ANKARA (Reuters) - Clashes erupted in some towns across Turkey’s Kurdish southeast on Saturday after a court disbanded a leading Kurdish party, dealing a blow to government efforts to end decades of conflict in the EU candidate country.
In Ankara, deputies from the Democratic Society Party (DTP) said they would quit parliament in protest at a ruling by the Constitutional Court to dissolve the party, which has raised concerns in the European Union and in Washington.
Hundreds of protesters pelted riot police with petrol bombs and stones in the town of Hakkari, pictures posted on Hurriyet daily’s website showed. Police fired water cannon and tear gas at protesters, who lit street barricades.
State news agency Anatolian said a girl was injured in Hakkari, where protesters attacked two police officers, who were saved by former DTP officials.
There were also reports of clashes in Van and of protests in the city of Diyarbakir, the largest city in the southeast and where tensions remained high.
The court ruled on Friday in favor of banning the DTP after it found it guilty of cooperating with Kurdistan Workers Party (PKK) separatist guerrillas.
The verdict, which has plunged the mainly Muslim country into political uncertainty, threatens to undermine Prime Minister Tayyip Erdogan’s ruling AK Party’s drive to reconcile minority Kurds with the state and end decades of conflict.
It is also likely to hit sentiment in Turkish financial markets when they reopen on Monday.
“Banning the Democratic Society Party is a blow to efforts to resolve the Kurdish issue and ensure minority rights in Turkey,” Emma Sinclair-Webb, Turkey researcher at Human Rights Watch said in a statement.
“As a matter of urgency, the government should revise the constitution and Law on Political Parties, so that this kind of ban won’t be possible in the future,” Sinclair-Webb said.
With European Union membership in mind, Erdogan took a political gamble when he launched reforms to boost Kurds’ cultural rights in the hope of ending a conflict that has cost more than 40,000 lives.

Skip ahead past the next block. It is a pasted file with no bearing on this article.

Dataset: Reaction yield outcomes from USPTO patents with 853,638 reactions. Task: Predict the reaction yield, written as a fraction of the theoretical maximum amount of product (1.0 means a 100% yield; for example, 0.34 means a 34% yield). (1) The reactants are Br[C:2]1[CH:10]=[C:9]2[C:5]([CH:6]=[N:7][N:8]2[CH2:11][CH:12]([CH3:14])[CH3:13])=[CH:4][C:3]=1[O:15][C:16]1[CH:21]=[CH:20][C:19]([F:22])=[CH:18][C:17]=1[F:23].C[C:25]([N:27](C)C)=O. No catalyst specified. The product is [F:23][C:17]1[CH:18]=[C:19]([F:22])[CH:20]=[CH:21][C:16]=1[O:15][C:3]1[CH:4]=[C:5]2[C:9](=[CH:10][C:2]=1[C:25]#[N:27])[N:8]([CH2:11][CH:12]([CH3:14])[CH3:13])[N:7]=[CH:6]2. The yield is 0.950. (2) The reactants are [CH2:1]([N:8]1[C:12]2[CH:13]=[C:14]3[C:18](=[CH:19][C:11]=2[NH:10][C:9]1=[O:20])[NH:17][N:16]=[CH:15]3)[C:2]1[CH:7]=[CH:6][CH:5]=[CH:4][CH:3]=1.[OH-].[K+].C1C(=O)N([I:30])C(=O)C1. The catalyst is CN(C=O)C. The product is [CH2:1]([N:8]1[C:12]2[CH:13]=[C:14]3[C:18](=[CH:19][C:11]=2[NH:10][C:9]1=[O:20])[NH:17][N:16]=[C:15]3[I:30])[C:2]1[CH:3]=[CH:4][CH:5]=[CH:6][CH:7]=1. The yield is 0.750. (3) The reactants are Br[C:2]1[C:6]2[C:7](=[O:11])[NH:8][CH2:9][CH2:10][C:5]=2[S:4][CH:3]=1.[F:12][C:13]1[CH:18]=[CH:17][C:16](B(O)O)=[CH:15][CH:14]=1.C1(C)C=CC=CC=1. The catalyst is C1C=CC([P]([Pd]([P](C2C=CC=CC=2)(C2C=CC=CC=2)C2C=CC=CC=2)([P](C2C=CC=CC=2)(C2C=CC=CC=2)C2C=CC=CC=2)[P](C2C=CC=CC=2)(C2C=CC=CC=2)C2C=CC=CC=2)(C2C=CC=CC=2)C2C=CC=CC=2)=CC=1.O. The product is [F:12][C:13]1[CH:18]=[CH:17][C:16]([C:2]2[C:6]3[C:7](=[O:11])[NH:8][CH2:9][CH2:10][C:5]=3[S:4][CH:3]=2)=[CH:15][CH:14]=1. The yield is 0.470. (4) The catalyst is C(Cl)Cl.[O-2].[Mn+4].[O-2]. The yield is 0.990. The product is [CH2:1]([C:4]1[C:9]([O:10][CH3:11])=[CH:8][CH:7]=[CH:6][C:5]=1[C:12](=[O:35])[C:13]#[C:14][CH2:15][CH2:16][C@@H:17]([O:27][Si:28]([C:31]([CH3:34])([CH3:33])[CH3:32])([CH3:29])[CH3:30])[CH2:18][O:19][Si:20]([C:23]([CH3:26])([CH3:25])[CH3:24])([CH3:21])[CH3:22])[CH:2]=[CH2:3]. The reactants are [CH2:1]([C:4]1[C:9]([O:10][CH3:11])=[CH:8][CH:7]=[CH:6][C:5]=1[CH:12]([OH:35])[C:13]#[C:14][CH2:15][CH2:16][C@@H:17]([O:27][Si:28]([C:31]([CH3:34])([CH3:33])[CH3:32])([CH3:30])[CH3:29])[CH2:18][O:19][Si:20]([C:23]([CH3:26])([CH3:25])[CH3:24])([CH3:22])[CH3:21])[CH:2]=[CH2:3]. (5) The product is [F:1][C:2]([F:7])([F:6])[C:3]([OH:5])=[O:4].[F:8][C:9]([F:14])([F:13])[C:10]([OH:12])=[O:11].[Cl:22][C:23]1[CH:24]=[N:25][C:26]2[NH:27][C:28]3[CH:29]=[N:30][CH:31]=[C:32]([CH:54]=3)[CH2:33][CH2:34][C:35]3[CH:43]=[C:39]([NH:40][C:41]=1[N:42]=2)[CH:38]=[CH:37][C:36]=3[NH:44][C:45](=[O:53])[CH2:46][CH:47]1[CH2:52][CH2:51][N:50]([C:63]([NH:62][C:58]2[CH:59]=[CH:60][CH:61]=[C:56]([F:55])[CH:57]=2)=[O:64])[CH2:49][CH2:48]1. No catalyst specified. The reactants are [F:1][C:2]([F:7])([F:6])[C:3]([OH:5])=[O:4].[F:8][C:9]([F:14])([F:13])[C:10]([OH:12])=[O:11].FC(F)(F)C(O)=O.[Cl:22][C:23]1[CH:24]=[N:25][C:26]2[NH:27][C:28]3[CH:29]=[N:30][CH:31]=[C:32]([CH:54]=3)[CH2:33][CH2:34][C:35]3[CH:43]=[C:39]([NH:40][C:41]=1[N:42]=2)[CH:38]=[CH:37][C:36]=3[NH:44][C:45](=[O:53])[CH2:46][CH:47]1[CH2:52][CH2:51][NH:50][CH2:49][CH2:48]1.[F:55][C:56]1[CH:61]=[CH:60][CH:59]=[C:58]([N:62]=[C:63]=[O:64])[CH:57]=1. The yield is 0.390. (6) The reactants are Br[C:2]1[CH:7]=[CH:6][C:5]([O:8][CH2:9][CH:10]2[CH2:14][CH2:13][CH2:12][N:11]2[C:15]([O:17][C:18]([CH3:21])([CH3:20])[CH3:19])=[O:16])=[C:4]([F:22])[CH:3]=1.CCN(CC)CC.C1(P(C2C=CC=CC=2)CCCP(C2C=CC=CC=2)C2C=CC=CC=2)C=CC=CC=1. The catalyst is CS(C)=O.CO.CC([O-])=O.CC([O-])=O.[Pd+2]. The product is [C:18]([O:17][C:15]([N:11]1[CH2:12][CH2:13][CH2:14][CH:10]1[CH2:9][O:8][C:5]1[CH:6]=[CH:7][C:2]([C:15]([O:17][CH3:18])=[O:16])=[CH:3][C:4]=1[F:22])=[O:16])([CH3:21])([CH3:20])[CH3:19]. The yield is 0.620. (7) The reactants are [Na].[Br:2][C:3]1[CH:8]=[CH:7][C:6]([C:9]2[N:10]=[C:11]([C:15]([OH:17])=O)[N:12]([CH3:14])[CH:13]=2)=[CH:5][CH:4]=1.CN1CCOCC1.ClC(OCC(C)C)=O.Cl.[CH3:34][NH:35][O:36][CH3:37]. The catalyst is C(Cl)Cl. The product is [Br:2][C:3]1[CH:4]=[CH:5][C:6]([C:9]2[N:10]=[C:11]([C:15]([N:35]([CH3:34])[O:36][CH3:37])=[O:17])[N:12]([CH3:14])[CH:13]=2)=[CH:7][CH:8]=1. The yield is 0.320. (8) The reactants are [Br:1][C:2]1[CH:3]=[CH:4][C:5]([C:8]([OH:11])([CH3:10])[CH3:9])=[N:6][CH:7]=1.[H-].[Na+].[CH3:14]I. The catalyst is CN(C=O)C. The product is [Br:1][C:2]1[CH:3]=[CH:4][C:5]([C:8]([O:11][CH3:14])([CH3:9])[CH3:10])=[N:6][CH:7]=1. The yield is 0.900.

The conservative establishment, including the judiciary, has traditionally regarded Kurdish aspirations for more autonomy as a threat to the secular state founded by Mustafa Kemal Ataturk.
If all 21 MPs from the DTP resign it would raise the possibility of by-elections. The DTP is the only Kurdish party in parliament and controls nearly 100 municipalities.
Erdogan’s AK Party enjoys a majority in the 550-seat assembly, but he could lose support among Kurdish and nationalist voters ahead of an election in 2011.
“From this day, we are withdrawing from parliament. We will not participate in any parliamentary meeting or events,” DTP chairman Ahmet Turk told a news conference.
Several Kurdish parties have been outlawed in Turkey, but members of banned parties have regrouped under a new name.
Turk, who has resisted calls to condemn PKK violence, did not say what steps his supporters would take, but said “we still believe in democratic politics.” The PKK is branded a terrorist group by Washington, Brussels and Ankara
The EU has expressed concern over the verdict, having warned the ban would violate Kurdish rights. The U.S. State Department said Turkey’s democracy should advance political freedom for all its citizens and steps that restrict those rights “should be exercised with extreme caution.”
The PKK has fought for 25 years for a Kurdish homeland in southeastern Turkey. The Kurds, who make up around 20 percent of the population but were for decades forbidden to use the Kurdish language, have long complained of discrimination.
Analysts say the ban could strengthen the PKK’s hand by undermining confidence in the democratic process.
Erdogan’s AK Party narrowly survived a legal case by the same court to shut down the party in 2008. (Writing by Ibon Villelabeitia; Editing by Janet Lawrence)